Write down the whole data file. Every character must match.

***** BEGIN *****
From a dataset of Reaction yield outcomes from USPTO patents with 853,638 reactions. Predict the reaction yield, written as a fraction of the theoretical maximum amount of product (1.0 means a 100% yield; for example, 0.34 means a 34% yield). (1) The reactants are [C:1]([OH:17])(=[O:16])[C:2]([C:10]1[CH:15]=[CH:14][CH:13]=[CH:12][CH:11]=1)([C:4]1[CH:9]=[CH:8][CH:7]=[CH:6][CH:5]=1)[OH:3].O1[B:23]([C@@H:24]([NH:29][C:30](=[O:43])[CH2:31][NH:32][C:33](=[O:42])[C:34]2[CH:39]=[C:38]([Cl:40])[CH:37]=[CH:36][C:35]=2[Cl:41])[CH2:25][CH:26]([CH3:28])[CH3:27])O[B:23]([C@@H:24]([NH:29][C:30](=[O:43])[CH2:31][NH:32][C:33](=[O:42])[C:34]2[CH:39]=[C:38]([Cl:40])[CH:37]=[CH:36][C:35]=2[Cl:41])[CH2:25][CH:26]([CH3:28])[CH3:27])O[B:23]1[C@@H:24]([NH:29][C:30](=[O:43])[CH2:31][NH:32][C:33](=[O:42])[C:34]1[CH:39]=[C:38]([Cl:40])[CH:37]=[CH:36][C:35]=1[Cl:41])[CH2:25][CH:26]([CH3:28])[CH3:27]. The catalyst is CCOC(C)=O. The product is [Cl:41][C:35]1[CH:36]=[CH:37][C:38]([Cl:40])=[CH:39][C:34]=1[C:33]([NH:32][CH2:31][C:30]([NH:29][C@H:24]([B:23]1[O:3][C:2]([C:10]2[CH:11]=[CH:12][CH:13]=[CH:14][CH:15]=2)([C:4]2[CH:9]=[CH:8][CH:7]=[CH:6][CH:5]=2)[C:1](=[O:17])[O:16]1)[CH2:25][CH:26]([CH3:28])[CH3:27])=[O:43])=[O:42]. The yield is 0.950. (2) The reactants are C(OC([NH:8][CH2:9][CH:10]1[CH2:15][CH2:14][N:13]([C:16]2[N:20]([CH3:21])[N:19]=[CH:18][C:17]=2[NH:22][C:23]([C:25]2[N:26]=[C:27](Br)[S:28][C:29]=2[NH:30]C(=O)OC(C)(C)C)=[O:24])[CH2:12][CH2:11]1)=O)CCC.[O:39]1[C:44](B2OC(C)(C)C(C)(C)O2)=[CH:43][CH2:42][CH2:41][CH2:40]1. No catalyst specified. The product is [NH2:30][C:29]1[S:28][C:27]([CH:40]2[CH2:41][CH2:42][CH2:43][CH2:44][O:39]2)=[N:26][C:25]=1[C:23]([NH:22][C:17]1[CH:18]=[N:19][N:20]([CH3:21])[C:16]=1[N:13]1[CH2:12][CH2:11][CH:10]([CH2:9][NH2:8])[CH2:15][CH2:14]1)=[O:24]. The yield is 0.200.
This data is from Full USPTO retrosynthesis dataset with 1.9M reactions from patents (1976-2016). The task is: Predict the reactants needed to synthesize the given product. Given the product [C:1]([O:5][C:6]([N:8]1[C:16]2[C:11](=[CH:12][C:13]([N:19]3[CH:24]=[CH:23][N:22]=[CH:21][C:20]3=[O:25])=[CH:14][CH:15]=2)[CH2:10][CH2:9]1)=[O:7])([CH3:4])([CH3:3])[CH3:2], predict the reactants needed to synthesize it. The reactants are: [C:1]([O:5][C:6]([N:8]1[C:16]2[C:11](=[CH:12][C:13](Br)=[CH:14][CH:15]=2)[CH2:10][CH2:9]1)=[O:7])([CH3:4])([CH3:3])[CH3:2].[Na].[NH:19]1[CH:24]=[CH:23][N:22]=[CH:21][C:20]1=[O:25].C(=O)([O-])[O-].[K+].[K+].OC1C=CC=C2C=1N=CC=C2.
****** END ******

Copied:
From a dataset of Reaction yield outcomes from USPTO patents with 853,638 reactions. Predict the reaction yield, written as a fraction of the theoretical maximum amount of product (1.0 means a 100% yield; for example, 0.34 means a 34% yield). (1) The reactants are [C:1]([OH:17])(=[O:16])[C:2]([C:10]1[CH:15]=[CH:14][CH:13]=[CH:12][CH:11]=1)([C:4]1[CH:9]=[CH:8][CH:7]=[CH:6][CH:5]=1)[OH:3].O1[B:23]([C@@H:24]([NH:29][C:30](=[O:43])[CH2:31][NH:32][C:33](=[O:42])[C:34]2[CH:39]=[C:38]([Cl:40])[CH:37]=[CH:36][C:35]=2[Cl:41])[CH2:25][CH:26]([CH3:28])[CH3:27])O[B:23]([C@@H:24]([NH:29][C:30](=[O:43])[CH2:31][NH:32][C:33](=[O:42])[C:34]2[CH:39]=[C:38]([Cl:40])[CH:37]=[CH:36][C:35]=2[Cl:41])[CH2:25][CH:26]([CH3:28])[CH3:27])O[B:23]1[C@@H:24]([NH:29][C:30](=[O:43])[CH2:31][NH:32][C:33](=[O:42])[C:34]1[CH:39]=[C:38]([Cl:40])[CH:37]=[CH:36][C:35]=1[Cl:41])[CH2:25][CH:26]([CH3:28])[CH3:27]. The catalyst is CCOC(C)=O. The product is [Cl:41][C:35]1[CH:36]=[CH:37][C:38]([Cl:40])=[CH:39][C:34]=1[C:33]([NH:32][CH2:31][C:30]([NH:29][C@H:24]([B:23]1[O:3][C:2]([C:10]2[CH:11]=[CH:12][CH:13]=[CH:14][CH:15]=2)([C:4]2[CH:9]=[CH:8][CH:7]=[CH:6][CH:5]=2)[C:1](=[O:17])[O:16]1)[CH2:25][CH:26]([CH3:28])[CH3:27])=[O:43])=[O:42]. The yield is 0.950. (2) The reactants are C(OC([NH:8][CH2:9][CH:10]1[CH2:15][CH2:14][N:13]([C:16]2[N:20]([CH3:21])[N:19]=[CH:18][C:17]=2[NH:22][C:23]([C:25]2[N:26]=[C:27](Br)[S:28][C:29]=2[NH:30]C(=O)OC(C)(C)C)=[O:24])[CH2:12][CH2:11]1)=O)CCC.[O:39]1[C:44](B2OC(C)(C)C(C)(C)O2)=[CH:43][CH2:42][CH2:41][CH2:40]1. No catalyst specified. The product is [NH2:30][C:29]1[S:28][C:27]([CH:40]2[CH2:41][CH2:42][CH2:43][CH2:44][O:39]2)=[N:26][C:25]=1[C:23]([NH:22][C:17]1[CH:18]=[N:19][N:20]([CH3:21])[C:16]=1[N:13]1[CH2:12][CH2:11][CH:10]([CH2:9][NH2:8])[CH2:15][CH2:14]1)=[O:24]. The yield is 0.200.
This data is from Full USPTO retrosynthesis dataset with 1.9M reactions from patents (1976-2016). The task is: Predict the reactants needed to synthesize the given product. Given the product [C:1]([O:5][C:6]([N:8]1[C:16]2[C:11](=[CH:12][C:13]([N:19]3[CH:24]=[CH:23][N:22]=[CH:21][C:20]3=[O:25])=[CH:14][CH:15]=2)[CH2:10][CH2:9]1)=[O:7])([CH3:4])([CH3:3])[CH3:2], predict the reactants needed to synthesize it. The reactants are: [C:1]([O:5][C:6]([N:8]1[C:16]2[C:11](=[CH:12][C:13](Br)=[CH:14][CH:15]=2)[CH2:10][CH2:9]1)=[O:7])([CH3:4])([CH3:3])[CH3:2].[Na].[NH:19]1[CH:24]=[CH:23][N:22]=[CH:21][C:20]1=[O:25].C(=O)([O-])[O-].[K+].[K+].OC1C=CC=C2C=1N=CC=C2.